Thank you for publishing our letter under the witty title, Cultural gurus (February 22).
Following your welcome move to revise the CPGBs Draft programme, wed like to make another comment. It concerns the Criticism and self-criticism section, the second paragraph of which reads:
Criticism in no way implies the undermining of the individual or collective concerned, but improving their contribution to the party and party discipline. It shows the individual or collective being criticised why their attitude accords neither with the interests of the class nor the party.
No progressive 21st century communists should have any time for the tough-nut remnants of British Stalinoid bureaucratic failure, shamelessly encapsulated here in undeviatingly instrumental language and stuffed into our brain boxes with such obvious relish.
Its rubbish. Of course criticism can in lots of terrible or stupid ways undermine the individual or the collective; anyone who has been part of the left/CPGB knows this full well. Only the most grizzled survive, because criticism here is devoid of any lived intellectual or philosophical creative expression. Whats left of praxis is survival code, old left porno-uncle euphemisms for mythologised sado-Leninist coercion.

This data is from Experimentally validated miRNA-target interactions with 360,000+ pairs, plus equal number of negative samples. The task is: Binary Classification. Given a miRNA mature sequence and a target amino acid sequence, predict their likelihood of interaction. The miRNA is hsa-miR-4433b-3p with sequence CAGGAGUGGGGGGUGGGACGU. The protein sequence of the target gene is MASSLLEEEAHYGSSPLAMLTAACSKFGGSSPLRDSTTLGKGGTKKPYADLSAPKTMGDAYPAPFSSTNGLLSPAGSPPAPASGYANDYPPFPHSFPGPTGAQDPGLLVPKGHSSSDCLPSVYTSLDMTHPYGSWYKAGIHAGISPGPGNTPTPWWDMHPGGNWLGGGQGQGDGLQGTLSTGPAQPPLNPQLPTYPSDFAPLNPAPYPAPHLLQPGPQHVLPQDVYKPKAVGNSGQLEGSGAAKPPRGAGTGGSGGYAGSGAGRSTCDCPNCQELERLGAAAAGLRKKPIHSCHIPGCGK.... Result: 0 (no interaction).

And what exactly does their attitude accords neither with mean? The subject me and the object party enter into unity, do they? Bollocks! The particular and the general are never in accord and they never, ever will be. This is a false-harmony, socialist-realist pop ditty, where the party becomes a stand-in ham actor for the big, bad, butch totality - capitalism.
The Rotten Elements go along with Mike Macnairs recent suggestion and recommend a regular democratic change of leadership in the CPGB.
This is in response to Barry Biddulphs letter (February 22). In Trotskys definition, the permanent revolution is the growing over of the democratic revolution into the international socialist revolution. From this there is an obvious logic of having a democratic programme and an international socialist programme.